What is a Debt/Asset Ratio?

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  • Written By: Ken Black
  • Edited By: Bronwyn Harris
  • Last Modified Date: 01 November 2019
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The debt/asset ratio is a measure of a company's overall financial health. It is determined by dividing the total worth of the assets by the total debt, or liabilities. The number it yields tells investors a number of things.

If the debt/asset ratio number is above one, investors know that more of the company's assets are financed by debt rather than equity. If the number is below one, the opposite is true. If the number is too far above one, that may be a signal to investors the company has too much debt and is not worth the risk, despite what the assets may be.

For example, if Widget Company A had assets of $1.5 million US Dollars (USD), but a debt of $1 million USD, its debt/asset ratio would be 0.66. For many investors this may be an attractive number. However, if Widget Company B has assets of $1 million USD and debt of $1.5 million USD, it has a debt/asset ratio of 1.5.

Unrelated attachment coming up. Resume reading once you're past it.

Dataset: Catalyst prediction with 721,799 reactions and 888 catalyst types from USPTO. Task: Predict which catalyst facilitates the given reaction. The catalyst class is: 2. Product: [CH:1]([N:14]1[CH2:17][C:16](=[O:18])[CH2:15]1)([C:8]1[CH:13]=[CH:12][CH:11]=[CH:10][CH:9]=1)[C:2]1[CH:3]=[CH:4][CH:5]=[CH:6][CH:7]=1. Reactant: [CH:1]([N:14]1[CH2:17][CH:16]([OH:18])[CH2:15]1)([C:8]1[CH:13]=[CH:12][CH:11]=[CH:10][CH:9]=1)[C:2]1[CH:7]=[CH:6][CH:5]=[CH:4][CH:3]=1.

The lower debt/asset ratio for Widget Company B could make many investors nervous. Therefore, most companies would like to improve that number, if possible. If a company is too far into debt, that could lower its bond rating and mean higher interest rates for any future debt. That may prohibit the company from seeking any future loans at all or, at the very least, lead to a higher cost of doing business.


There are things a company can do to improve its debt/asset ratio, such as a debt-equity swap, an additional stock issue or selling assets to pay down some of the debt. Companies will choose various strategies depending on the circumstances and how much they want to improve that debt/asset ratio number. Some companies may be nearly where they want to be and can handle lowering the ratio with capital already on hand.

Some companies do manage to do well with a higher debt/asset ratio. This could be due to a number of reasons. First, the company may be in an industry that naturally carries as higher ratio as a cost of doing business. Comparing it to its competitors will likely reveal that. Second, it may have completed a large acquisition in the recent past, which could drive those numbers up on a temporary basis. In the end, while the debt/asset ratio is a good guide, it must be considered within the context of the company's specific situation.


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Can any one of you tell me about the depreciation method followed by coal mines?

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